Petroyuan’s Lacklustre Birth Explained
Every time I read that the yuan is going to dethrone the dollar and that China is going to monopolize the oil market in its local currency, I remember those films and reports of the late 1980s predicting the imminent Japanese supremacy and how it would absorb the West.
Today, more than two decades later, Japan continues in secular stagnation.
As we have explained here, China has no “nuclear option” against the US. However, there has been a lot of hype about dethroning the dollar with a yuan oil contract.
Let s start with the facts. The US dollar is the most widely used currency globally and growing in use. According to the BIS (Bank of International Settlements), transactions in US dollars account for almost three times more than those in euro and twenty times more than in yuan.
The biggest mistake made by China in its launch of the yuan oil contract has been to think that a currency with capital controls and an expensive market that trades for barely a few hours a day would be a fantastic incentive for global oil transactions.
The “yuan oil contract” has crashed at birth, and it is normal.
- It is monstrously expensive: more than twice the cost per lot compared than US dollar ones. The transaction fee for Shanghai futures is about $3.20 per lot, compared with about $1.50 for U.S. oil contracts, according to Bloomberg.
- It is not “backed by gold“. China’s total gold reserves are a fraction of its money supply (less than 0.007%) and if the yuan collapses, the nascent “Petroyuan” falls with it. The mirage of thinking that the yuan is guaranteed by gold reserves is only comparable to Flat Earth theories.
- It trades for only a few hours. One hour and a half in the morning, one hour and a half in the afternoon and a few hours at the close of the Chinese market. While the rest of the international oil contracts have twenty-four-hours trading, the Chinese local currency energy market (INE) trades eight hours a day. The implantation and internationalization of a currency does not happen because it is decided by a government
- It has excessive margin requirements, more than double those of the equivalent markets in US dollars. The margin required to participate in China’s futures is 7% of the contract value, rising to 10 percent the month before delivery and 20 percent in the last three days before delivery. In the U.S., the margin is 3.4% of the contract value, according to Goldman Sachs and Bloomberg.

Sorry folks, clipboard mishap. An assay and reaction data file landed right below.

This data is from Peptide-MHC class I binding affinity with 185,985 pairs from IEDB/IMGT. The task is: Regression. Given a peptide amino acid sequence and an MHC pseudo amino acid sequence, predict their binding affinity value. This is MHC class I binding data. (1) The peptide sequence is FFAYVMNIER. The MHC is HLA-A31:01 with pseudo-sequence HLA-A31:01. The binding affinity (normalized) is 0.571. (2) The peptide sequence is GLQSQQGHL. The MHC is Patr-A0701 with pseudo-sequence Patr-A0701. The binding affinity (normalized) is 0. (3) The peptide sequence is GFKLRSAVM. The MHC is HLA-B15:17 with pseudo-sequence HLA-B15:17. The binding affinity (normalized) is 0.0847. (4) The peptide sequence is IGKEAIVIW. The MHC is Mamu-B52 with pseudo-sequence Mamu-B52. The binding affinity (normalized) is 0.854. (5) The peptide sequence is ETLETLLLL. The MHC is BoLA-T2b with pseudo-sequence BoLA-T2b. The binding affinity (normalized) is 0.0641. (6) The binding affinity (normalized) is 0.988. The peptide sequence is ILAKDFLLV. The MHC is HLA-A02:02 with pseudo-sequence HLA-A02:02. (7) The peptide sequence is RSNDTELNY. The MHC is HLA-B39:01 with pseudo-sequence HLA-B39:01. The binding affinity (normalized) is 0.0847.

- To the above, we must add two other barriers. A translation exchange to other currencies of 3% and, above all, an economy that has capital controls in which the Chinese government can decide by decree if you can or cannot get your money back when it pleases you.
Indeed, the volumes in the oil contract show those problems, and the official data not only indicates a very low percentage of the market but also virtually inexistent open interest.
Don’t forget they double count. The volume is based on initiation and close counted as two, whereas every other exchange counts a round turn as one (thanks to @chigrl ).
In a simple way, what this oil contract shows is that the volume does not even reach a fraction of the trading figure of only one of China’s own state oil companies.
It is impossible for a currency to displace another in the most liquid and flexible market, energy, when there are capital controls and restrictions of such calibre.
These mistakes have not been made due to lack of intelligence. A large part of the cohort of economists and experts advising governments ignores the importance of liquidity, openness and credibility. This is not the first time that I have been discussing with experts who do not seem to understand why capital controls mean “no-go” if you want to achieve international status.
The implantation and internationalization of a currency does not happen because it is decided by a government. The credibility and use of the currency is not imposed by a government however powerful it may be. That is why the internationalization of the yuan is failing.
A currency can not be a global reserve with capital controls and impossible financial restrictions.
China and the European Union had the opportunity to implement serious monetary policies, guaranteed by reserves and defend sound money. Conversely, both wrongly decided to make the same monetary excesses of the United States, and in a world of collective monetary madness, the global reserve currency is the lesser evil.
The Petroyuan is born fatally wounded because it tries to copy the mistakes of the Petrodollar with higher costs and tighter political restrictions.
Daniel Lacalle is a PhD in Economics and author of “Life In The Financial Markets”, “The Energy World Is Flat” (Wiley) and “Escape from the Central Bank Trap” (BEP).
Chart courtesy INE